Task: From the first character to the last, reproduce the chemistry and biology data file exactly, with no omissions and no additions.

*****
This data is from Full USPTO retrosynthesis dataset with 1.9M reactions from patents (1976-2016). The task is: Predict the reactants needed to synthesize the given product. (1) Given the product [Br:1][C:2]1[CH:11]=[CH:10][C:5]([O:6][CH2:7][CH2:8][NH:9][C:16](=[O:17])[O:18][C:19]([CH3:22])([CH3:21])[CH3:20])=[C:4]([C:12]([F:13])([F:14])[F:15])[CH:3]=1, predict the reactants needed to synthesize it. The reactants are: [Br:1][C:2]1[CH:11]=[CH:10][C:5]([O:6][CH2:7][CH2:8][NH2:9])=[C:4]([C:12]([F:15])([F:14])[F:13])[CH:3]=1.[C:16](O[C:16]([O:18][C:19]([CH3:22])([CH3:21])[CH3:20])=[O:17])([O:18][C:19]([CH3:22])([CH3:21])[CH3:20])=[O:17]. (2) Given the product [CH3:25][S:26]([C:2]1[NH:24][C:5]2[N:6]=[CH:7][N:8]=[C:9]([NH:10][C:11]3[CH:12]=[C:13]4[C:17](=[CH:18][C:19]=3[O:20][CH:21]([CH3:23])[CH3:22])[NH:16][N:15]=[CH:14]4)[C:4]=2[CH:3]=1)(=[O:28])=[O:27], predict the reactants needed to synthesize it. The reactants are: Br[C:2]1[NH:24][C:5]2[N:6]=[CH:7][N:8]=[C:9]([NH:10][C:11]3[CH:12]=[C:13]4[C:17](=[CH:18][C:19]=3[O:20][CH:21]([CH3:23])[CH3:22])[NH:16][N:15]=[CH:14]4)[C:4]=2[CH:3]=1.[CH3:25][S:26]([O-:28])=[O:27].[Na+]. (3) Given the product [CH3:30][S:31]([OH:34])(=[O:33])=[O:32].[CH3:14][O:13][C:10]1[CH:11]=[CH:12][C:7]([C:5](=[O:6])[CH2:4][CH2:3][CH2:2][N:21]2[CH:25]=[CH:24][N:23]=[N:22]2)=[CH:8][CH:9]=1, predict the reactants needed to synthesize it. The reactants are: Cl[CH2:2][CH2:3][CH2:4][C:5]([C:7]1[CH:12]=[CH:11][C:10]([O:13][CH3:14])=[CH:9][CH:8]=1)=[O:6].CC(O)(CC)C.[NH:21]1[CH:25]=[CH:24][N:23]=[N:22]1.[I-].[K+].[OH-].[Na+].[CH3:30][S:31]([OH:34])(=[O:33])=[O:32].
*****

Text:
This data is from Full USPTO retrosynthesis dataset with 1.9M reactions from patents (1976-2016). The task is: Predict the reactants needed to synthesize the given product. (1) Given the product [Br:1][C:2]1[CH:11]=[CH:10][C:5]([O:6][CH2:7][CH2:8][NH:9][C:16](=[O:17])[O:18][C:19]([CH3:22])([CH3:21])[CH3:20])=[C:4]([C:12]([F:13])([F:14])[F:15])[CH:3]=1, predict the reactants needed to synthesize it. The reactants are: [Br:1][C:2]1[CH:11]=[CH:10][C:5]([O:6][CH2:7][CH2:8][NH2:9])=[C:4]([C:12]([F:15])([F:14])[F:13])[CH:3]=1.[C:16](O[C:16]([O:18][C:19]([CH3:22])([CH3:21])[CH3:20])=[O:17])([O:18][C:19]([CH3:22])([CH3:21])[CH3:20])=[O:17]. (2) Given the product [CH3:25][S:26]([C:2]1[NH:24][C:5]2[N:6]=[CH:7][N:8]=[C:9]([NH:10][C:11]3[CH:12]=[C:13]4[C:17](=[CH:18][C:19]=3[O:20][CH:21]([CH3:23])[CH3:22])[NH:16][N:15]=[CH:14]4)[C:4]=2[CH:3]=1)(=[O:28])=[O:27], predict the reactants needed to synthesize it. The reactants are: Br[C:2]1[NH:24][C:5]2[N:6]=[CH:7][N:8]=[C:9]([NH:10][C:11]3[CH:12]=[C:13]4[C:17](=[CH:18][C:19]=3[O:20][CH:21]([CH3:23])[CH3:22])[NH:16][N:15]=[CH:14]4)[C:4]=2[CH:3]=1.[CH3:25][S:26]([O-:28])=[O:27].[Na+]. (3) Given the product [CH3:30][S:31]([OH:34])(=[O:33])=[O:32].[CH3:14][O:13][C:10]1[CH:11]=[CH:12][C:7]([C:5](=[O:6])[CH2:4][CH2:3][CH2:2][N:21]2[CH:25]=[CH:24][N:23]=[N:22]2)=[CH:8][CH:9]=1, predict the reactants needed to synthesize it. The reactants are: Cl[CH2:2][CH2:3][CH2:4][C:5]([C:7]1[CH:12]=[CH:11][C:10]([O:13][CH3:14])=[CH:9][CH:8]=1)=[O:6].CC(O)(CC)C.[NH:21]1[CH:25]=[CH:24][N:23]=[N:22]1.[I-].[K+].[OH-].[Na+].[CH3:30][S:31]([OH:34])(=[O:33])=[O:32].